Saturday, September 7, 2013

Shaking Up Next Year's Team

A lot of Yankees fans have wanted the team to really shake things up, and I can't blame them for that. For most of the season the team has just seemed flat. So while I've advocated the team bringing back Curtis Granderson to start in LF and Hiroki Kuroda to pitch, along with Vernon Wells to be a bench player and Francisco Cervelli to at least share catching duties, I'm going to change that stance (at least for the time being) and say "let them all go".

Here's a box of puppies as a good-bye present.

Let's start with Curtis Granderson. Curtis will likely be able to take a qualifying offer (about $15 million) this offseason, and could even get offered a contract by the Yankees. While I would be okay bringing him back, this could be a way for the team to save a few bucks while taking advantage of some decent outfield options in free agency (see below).

I see no reason to keep Vernon Wells around. He's batting below .250, his on-base percentage is below .300, and a slugging percentage of .371 is hardly something to be proud of. Wells does hit left-handed pitchers well (.295/.349/.423 this season), and would cost nothing towards the Luxury Tax, but the team already has a bad player under contract to play the outfield (Ichiro). For those saying "why not let go of Ichiro, instead", Suzuki would cost more if released. And at least Ichiro is still a solid defender.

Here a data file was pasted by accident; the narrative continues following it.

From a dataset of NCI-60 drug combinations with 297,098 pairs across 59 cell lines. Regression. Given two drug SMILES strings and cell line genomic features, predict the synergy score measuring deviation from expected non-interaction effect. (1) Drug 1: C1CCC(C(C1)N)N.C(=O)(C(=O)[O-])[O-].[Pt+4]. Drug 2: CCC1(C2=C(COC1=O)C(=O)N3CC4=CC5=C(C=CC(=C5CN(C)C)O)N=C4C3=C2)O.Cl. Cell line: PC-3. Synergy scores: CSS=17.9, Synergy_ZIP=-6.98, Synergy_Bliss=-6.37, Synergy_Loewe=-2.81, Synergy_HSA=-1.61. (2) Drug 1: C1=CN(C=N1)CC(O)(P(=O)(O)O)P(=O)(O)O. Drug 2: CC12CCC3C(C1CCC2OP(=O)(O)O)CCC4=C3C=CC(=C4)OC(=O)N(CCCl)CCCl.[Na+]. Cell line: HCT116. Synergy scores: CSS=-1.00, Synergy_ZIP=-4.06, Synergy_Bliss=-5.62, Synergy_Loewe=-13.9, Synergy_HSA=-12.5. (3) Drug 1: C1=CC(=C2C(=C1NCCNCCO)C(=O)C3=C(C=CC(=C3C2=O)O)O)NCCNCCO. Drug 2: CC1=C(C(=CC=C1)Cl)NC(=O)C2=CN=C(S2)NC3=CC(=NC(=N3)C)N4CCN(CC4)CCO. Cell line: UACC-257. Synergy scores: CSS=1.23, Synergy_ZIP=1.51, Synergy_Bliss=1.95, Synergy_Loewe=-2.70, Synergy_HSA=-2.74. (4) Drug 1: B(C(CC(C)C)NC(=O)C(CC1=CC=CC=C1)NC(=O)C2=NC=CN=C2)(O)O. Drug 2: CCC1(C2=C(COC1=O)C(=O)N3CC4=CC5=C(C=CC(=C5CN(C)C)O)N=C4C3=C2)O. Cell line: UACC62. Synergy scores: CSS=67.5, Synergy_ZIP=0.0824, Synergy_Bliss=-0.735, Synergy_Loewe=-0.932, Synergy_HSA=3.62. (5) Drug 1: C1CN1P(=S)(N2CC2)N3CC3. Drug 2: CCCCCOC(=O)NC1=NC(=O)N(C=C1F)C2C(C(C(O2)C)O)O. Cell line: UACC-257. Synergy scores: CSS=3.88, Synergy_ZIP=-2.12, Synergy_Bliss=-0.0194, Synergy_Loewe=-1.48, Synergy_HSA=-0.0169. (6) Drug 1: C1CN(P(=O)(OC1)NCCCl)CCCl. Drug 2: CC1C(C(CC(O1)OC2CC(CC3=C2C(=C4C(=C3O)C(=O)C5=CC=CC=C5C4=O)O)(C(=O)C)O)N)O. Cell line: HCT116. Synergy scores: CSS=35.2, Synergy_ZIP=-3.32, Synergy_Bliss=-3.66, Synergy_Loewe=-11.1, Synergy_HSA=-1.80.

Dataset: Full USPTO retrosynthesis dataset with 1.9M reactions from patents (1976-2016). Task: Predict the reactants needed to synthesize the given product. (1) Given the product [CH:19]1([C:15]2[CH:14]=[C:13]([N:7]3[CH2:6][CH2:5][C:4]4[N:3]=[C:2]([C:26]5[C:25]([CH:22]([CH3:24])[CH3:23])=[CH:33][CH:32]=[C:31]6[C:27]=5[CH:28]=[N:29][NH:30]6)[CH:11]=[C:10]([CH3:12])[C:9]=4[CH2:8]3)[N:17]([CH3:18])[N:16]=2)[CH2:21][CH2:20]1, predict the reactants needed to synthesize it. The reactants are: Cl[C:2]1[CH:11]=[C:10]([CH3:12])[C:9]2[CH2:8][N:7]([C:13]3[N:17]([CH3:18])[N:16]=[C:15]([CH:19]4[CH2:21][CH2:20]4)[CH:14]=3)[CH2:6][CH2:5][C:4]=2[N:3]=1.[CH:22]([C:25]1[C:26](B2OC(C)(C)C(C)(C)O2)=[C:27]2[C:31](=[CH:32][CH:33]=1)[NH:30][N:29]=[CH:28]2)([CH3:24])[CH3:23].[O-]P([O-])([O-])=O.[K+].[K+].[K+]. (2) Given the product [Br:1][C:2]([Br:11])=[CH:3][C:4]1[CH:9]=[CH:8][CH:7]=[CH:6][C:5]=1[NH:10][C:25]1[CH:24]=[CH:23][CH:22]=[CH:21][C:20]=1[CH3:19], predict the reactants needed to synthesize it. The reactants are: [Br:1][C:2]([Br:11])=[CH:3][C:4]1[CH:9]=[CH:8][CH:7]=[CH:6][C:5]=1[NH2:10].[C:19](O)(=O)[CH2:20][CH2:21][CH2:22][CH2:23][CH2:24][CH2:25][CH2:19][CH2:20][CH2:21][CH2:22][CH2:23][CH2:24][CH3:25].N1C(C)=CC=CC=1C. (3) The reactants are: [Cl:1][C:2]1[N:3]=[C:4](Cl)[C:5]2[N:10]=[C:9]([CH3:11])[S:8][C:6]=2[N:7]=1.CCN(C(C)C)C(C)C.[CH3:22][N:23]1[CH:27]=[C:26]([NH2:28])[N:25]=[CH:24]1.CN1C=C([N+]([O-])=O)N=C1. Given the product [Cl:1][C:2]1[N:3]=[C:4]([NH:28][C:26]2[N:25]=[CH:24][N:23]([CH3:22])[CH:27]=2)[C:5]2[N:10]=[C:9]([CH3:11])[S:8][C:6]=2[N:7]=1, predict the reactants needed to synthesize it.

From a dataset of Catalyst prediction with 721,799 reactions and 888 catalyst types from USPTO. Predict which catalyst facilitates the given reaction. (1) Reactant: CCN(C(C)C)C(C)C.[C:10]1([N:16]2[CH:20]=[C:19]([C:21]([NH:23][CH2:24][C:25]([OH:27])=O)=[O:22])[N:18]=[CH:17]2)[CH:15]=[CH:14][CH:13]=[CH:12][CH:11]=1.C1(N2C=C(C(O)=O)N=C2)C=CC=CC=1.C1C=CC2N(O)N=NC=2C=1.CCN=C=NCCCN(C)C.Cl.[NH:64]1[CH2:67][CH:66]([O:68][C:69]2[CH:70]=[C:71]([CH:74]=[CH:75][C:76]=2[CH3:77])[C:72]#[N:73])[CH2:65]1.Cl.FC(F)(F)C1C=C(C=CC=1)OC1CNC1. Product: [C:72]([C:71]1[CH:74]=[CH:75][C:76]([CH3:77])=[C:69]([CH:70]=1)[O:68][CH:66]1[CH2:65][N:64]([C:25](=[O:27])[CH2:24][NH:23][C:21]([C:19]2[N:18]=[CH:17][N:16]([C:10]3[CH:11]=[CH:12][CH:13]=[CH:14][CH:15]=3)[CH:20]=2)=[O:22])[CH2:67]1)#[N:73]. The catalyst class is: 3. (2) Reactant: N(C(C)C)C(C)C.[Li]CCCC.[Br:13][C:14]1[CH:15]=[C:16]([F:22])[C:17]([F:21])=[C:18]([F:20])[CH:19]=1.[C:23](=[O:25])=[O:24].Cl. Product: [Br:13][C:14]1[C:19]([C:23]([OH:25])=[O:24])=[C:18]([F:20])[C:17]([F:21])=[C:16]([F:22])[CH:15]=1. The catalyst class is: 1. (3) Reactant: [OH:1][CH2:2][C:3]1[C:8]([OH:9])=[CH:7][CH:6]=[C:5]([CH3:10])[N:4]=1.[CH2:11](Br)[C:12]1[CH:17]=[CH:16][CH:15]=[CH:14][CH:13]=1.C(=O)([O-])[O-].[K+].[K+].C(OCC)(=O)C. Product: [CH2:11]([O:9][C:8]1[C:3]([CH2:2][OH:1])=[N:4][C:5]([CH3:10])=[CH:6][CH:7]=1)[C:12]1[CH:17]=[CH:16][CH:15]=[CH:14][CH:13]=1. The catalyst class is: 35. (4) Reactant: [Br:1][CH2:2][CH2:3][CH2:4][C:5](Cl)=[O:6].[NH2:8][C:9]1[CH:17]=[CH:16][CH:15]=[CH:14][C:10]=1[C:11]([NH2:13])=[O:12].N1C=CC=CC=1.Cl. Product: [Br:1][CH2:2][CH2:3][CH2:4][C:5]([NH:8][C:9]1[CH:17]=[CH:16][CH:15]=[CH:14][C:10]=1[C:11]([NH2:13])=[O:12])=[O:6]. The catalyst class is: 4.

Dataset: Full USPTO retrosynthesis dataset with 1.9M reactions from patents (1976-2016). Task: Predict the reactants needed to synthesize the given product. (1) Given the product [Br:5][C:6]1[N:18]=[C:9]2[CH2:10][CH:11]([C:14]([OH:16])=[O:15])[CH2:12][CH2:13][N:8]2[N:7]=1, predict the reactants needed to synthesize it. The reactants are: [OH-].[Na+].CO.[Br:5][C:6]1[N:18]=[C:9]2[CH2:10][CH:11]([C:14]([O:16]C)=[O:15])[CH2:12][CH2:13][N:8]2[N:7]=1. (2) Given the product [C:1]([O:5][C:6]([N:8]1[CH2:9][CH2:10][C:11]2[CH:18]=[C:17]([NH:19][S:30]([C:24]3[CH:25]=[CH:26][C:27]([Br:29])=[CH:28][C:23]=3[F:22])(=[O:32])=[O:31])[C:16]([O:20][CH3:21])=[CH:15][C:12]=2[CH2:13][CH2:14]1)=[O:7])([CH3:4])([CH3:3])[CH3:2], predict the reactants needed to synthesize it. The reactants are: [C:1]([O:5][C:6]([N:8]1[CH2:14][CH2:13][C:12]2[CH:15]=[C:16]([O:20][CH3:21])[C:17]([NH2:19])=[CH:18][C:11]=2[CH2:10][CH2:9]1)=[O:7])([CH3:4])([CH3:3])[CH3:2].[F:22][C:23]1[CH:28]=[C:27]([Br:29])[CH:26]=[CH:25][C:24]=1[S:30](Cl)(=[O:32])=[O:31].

Francisco Cervelli came out of the gate on fire in 2013, before getting injured and then suspended. So I thought, and still think, it would be interesting to see what he could do in 2014. But with Austin Romine looking better as of late, and JR Murphy possibly being ready for MLB-duty, it may be time to let go of Cervie. While having faith that he could continue hitting like he did at the beginning of this season is okay, I wouldn't expect such a thing. 

By the way, it's about time Chris Stewart left the team too.

Yep, you too, Chris. Get out.

Looking at the full season, there's no doubt that Hiroki Kuroda has been the best starting pitcher on the team. Even if CC Sabathia was having his typical good season, Kuroda would still likely be some people's choice for starting the first game in the postseason. But I can't ignore the way he's faltered at the end of the last two seasons. And at 38 years old, I don't think we should disregard that. This is looking like one of those times when a team should get out while they're ahead, because the Yankees are sure as hell "ahead" with Hiro.

With all of those guys being let go, it's time to see what the Active Roster looks like so far for 2014. And the arbitration salaries are just guesses, as is Cano's new contract.

Catcher - Austin Romine $500,000 (pre-arbitration)
First Base - Mark Teixeira $22.5 million
Second Base - Robinson Cano $25 million (re-signed)
Third Base -
Shortstop - Derek Jeter $14.375 million
Left Field -
Center Field - Brett Gardner $6 million (arbitration 3)
Right Field –
Designated Hitter - Alfonso Soriano $4 million

Bench - Jayson Nix $1.5 million (arbitration 1)
Bench - JR Murphy $500,000 (pre-arbitration)
Bench - Ichiro Suzuki $6.5 million Note: Ichiro hits LHP well, but must sit vs. RHP
Bench - Eduardo Nunez $600,000 (pre-arbitration)

Starting Pitcher - CC Sabathia $24.4 million
Starting Pitcher -